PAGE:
7 No-Win Vacancies: Part 1

7 No-Win Vacancies: Part 1

The headhunter's incompetency and employer’s unclear demands are two main reasons why the hiring process may be delayed or even fail. There are a lot of tips for headhunters about methods of work, what to learn and what mistakes to avoid. However, the employer’s demand and its professional assessment can be even more important. An experienced headhunter can give the employer a piece of advice on how to optimize their requirements and the hiring process to fill in the position efficiently.

In my experience as a headhunter, I received various examples of job descriptions - that is employers’ requirements: from a blank piece of paper with a signature to precise demands on every aspect on 15 pages. However, there was always one thing that united them all - employers and their subconscious. Sometimes, the manager actually didn’t want to fill in the position, sometimes, he or she didn’t tell the reason why a certain candidate was declined. I developed several ways to work with such employers and would like to share them with you.

1. “I look to the future”

This approach occurs mostly in big companies. The manager sees that other departments are growing and resources are available. Or a possible growth of the company was briefly discussed at a meeting. There is a certain type of managers that cannot miss such an opportunity. They burst in the headhunter’s office like a tornado and demand to find them new employees immediately, right on the spot. Such a search may never end. A similar situation can occur if the manager wants to fill in vacant positions in the staff in fear of losing the funding of his or her department.

However, the manager will soon cool down and will review your candidates for months. And if you stop sending resumes and appoint interviews, the search will gradually fade away. Try to cool down impulsive requests. Ask the manager clarifying questions and let him or her think them over for a couple of days. Tell him or her that you are too busy to deal with the new request right now. Arrange a meeting in a couple of days and it’s quite possible that the request will never leave the manager’s table.

2. “I need this kind of a person”

Yes, employers’ requirements can sound like that. It is a complete failure. Personality is only one of the candidate’s characteristics. If the employer wants to hire a certain personality, it is not easy to say what duties this person will have in the company and where to look for such a person. Such requirements are typical of inexperienced managers or managers relying on their intuition rather than logic in hiring. The first thing you should do as a headhunter is to find out why the employer needs such a type of person. Then analyze and compare the desired personal characteristics with the job description and discuss possible risks and opportunities with the employer. Don’t start your search without the detailed discussion.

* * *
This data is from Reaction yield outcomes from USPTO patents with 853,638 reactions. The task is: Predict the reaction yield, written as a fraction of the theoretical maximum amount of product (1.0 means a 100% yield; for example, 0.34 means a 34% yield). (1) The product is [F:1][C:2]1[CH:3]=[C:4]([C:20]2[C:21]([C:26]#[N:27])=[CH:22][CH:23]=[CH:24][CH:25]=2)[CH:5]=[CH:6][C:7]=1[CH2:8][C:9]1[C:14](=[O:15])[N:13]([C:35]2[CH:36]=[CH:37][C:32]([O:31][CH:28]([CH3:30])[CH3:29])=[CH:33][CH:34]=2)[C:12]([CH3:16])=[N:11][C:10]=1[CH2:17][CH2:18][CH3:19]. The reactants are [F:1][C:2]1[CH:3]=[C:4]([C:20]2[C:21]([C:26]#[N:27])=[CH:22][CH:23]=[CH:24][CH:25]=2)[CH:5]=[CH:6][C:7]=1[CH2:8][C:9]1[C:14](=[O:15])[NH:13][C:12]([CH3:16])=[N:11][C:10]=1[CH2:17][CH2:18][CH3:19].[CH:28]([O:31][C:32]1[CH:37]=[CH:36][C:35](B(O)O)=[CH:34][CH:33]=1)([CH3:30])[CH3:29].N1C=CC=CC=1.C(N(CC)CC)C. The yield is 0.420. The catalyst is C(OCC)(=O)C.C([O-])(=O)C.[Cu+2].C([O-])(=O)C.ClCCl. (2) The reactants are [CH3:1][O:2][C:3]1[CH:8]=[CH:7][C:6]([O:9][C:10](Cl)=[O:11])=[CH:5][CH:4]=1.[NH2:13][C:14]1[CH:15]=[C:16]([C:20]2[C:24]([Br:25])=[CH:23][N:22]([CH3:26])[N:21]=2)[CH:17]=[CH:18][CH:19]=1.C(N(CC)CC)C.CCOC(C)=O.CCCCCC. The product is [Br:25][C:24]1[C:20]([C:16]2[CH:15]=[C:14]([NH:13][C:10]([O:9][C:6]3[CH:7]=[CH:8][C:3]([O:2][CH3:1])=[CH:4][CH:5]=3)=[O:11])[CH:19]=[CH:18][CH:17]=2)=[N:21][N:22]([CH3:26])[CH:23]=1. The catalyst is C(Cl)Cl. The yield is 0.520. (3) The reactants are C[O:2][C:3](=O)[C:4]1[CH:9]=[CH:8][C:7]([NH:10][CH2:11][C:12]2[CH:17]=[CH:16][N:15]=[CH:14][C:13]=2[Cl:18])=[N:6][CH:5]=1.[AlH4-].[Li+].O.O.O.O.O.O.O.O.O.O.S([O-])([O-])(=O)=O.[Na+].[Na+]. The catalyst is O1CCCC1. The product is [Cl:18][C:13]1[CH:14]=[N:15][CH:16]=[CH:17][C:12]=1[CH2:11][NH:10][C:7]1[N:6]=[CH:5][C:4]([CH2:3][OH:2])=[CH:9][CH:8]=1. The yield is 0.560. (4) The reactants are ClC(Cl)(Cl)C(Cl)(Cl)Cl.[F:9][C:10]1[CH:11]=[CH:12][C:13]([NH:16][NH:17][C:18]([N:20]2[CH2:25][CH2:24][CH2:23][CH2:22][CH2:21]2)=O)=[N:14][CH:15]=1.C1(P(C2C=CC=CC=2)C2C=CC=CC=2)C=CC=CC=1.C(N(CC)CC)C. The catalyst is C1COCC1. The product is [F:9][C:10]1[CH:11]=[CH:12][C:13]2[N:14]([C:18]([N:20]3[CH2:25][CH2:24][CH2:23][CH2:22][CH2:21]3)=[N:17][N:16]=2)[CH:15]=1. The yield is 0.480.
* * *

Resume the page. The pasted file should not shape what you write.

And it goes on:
3. “I am afraid of rivalry”

Managers driven by this fear will spoil your statistics and make a fool of themselves. Usually, these are managers who got their post only recently and don’t have much experience in management that is why well-qualified candidates make them nervous. Probably, at first, such a manager will try to prove his or her expertise and authority in all possible ways. Even if he or she has a lot of work and needs an independent employee, he or she will choose a less qualified and less ambitious candidate. Over time the manager gets used to the post, their fear fades away and requirements to the new employee grow. It is not rare that the employee cannot cope with the new demands. As a result, the blame even may be laid on the headhunter because he or she has found the wrong candidate. And you will have to start your search all over again but with higher requirements. In this case, you can emphasize the candidate’s motivation. Find experts without too high ambitions so you can fill in the position with a worthy specialist on the first try.

4. “I need a star for common work”

The most spoiled of all employers. They always want the best of the best candidates. Only the cleverest, most beautiful and most ambitious people can work in their company. But the situation is quite different at a closer look. Such employers are skilled enough and have gathered quite a good team. However, their way of thinking makes them set other requirements. Their candidates must have a degree in quantum physics, multiply five digit numbers mentally and write poems in their free time. And of course, they must read a couple of books in their field every day. This list may go on and on and on. But the offered position is a simple sales department assistant.

You might agree with erudition and analytical thinking and quietly leave out all the rest demands without telling the employer about it. The best method, in this case, is testing the candidates in certain skills and rating them. Otherwise, such an employer won’t select anyone at all - all candidates will be a “spoiled generation” and not what the employer actually wants.

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